China’s service sector has been badly affected by the pandemic and many urban residents saw their incomes shrink significantly. However, the ongoing tax rebates will stabilise demand with most households less able to spend.

The fiscal stimulus, worth about 2 per cent of the economy, should be sufficient for now, given the multiplier effect and that China’s second-quarter growth could be four percentage points below the annual target.

As signs emerge of faltering foreign demand, the government could consider offering more support, such as a maternity allowance for parents with more than one child and payments to households in areas with excellent pandemic prevention, to help stabilise demand and economic expectations.

Ensuring equal access to basic public services will more effectively strengthen consumer confidence and promote common prosperity, but it may take much longer to achieve.


‘Socialism with Chinese characteristics’ explained

‘Socialism with Chinese characteristics’ explained

Although these fiscal measures may cut the savings rate, they may not reduce effective capital formation and economic potential. The domestic private sector currently lacks confidence and is unwilling to invest. But the increase in household income from government payments can boost demand, and thus enhance business confidence and drive investment.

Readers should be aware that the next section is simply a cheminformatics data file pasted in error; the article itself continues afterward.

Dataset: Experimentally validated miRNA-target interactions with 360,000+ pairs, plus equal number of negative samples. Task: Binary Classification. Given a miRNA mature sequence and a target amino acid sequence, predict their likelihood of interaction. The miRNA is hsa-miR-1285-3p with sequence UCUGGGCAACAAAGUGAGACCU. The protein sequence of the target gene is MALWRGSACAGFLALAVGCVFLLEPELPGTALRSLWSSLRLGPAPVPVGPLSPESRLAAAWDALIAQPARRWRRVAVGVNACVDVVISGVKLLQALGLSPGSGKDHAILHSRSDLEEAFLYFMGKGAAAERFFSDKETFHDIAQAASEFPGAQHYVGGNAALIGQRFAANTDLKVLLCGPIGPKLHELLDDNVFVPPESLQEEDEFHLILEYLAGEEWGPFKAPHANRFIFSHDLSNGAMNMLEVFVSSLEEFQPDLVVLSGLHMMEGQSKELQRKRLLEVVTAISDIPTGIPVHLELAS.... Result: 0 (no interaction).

Meanwhile, the central bank should maintain a prudent and neutral monetary policy. As fiscal stimulus increases domestic demand amid weakening global demand, there will be upward pressure on domestic real interest rates and the yuan. The central bank should work to keep domestic rates flat so as not to discourage private investment.
It should also avoid a quick easing of the domestic financial environment as this could lead to a jump in property prices. With shifting global demographics, decarbonisation and the localisation of industrial production, global interest rates and inflation have entered a long-term upwards trajectory, implying a decline in global bonds, equities and real estate valuations.

Why Beijing is determined to maintain its hardline property policies